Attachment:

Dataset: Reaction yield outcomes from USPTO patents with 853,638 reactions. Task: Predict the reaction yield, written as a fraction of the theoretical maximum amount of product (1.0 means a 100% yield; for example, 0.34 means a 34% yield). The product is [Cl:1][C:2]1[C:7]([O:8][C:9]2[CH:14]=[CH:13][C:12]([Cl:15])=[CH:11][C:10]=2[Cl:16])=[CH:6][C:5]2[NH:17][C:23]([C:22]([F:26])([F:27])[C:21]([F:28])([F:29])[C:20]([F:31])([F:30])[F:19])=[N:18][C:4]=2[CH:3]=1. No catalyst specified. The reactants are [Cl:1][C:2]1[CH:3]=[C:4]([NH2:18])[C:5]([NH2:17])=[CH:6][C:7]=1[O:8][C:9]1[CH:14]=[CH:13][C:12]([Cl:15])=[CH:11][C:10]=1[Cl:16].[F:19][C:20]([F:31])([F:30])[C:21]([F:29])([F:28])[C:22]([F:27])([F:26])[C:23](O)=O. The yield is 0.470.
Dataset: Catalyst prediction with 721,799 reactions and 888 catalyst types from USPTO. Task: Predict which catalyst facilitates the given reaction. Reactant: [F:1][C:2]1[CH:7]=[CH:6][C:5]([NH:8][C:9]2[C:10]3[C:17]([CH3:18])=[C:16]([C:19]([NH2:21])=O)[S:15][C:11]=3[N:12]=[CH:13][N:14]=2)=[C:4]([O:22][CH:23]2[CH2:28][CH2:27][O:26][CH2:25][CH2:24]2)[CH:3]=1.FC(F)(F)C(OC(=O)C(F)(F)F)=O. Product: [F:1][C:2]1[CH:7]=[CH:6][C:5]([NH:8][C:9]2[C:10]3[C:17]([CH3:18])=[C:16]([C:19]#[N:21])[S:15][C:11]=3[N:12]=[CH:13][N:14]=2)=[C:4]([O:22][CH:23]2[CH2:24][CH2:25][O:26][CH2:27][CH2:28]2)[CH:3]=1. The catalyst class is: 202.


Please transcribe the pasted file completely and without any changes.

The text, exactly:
Dataset: Reaction yield outcomes from USPTO patents with 853,638 reactions. Task: Predict the reaction yield, written as a fraction of the theoretical maximum amount of product (1.0 means a 100% yield; for example, 0.34 means a 34% yield). The product is [Cl:1][C:2]1[C:7]([O:8][C:9]2[CH:14]=[CH:13][C:12]([Cl:15])=[CH:11][C:10]=2[Cl:16])=[CH:6][C:5]2[NH:17][C:23]([C:22]([F:26])([F:27])[C:21]([F:28])([F:29])[C:20]([F:31])([F:30])[F:19])=[N:18][C:4]=2[CH:3]=1. No catalyst specified. The reactants are [Cl:1][C:2]1[CH:3]=[C:4]([NH2:18])[C:5]([NH2:17])=[CH:6][C:7]=1[O:8][C:9]1[CH:14]=[CH:13][C:12]([Cl:15])=[CH:11][C:10]=1[Cl:16].[F:19][C:20]([F:31])([F:30])[C:21]([F:29])([F:28])[C:22]([F:27])([F:26])[C:23](O)=O. The yield is 0.470.
Dataset: Catalyst prediction with 721,799 reactions and 888 catalyst types from USPTO. Task: Predict which catalyst facilitates the given reaction. Reactant: [F:1][C:2]1[CH:7]=[CH:6][C:5]([NH:8][C:9]2[C:10]3[C:17]([CH3:18])=[C:16]([C:19]([NH2:21])=O)[S:15][C:11]=3[N:12]=[CH:13][N:14]=2)=[C:4]([O:22][CH:23]2[CH2:28][CH2:27][O:26][CH2:25][CH2:24]2)[CH:3]=1.FC(F)(F)C(OC(=O)C(F)(F)F)=O. Product: [F:1][C:2]1[CH:7]=[CH:6][C:5]([NH:8][C:9]2[C:10]3[C:17]([CH3:18])=[C:16]([C:19]#[N:21])[S:15][C:11]=3[N:12]=[CH:13][N:14]=2)=[C:4]([O:22][CH:23]2[CH2:24][CH2:25][O:26][CH2:27][CH2:28]2)[CH:3]=1. The catalyst class is: 202.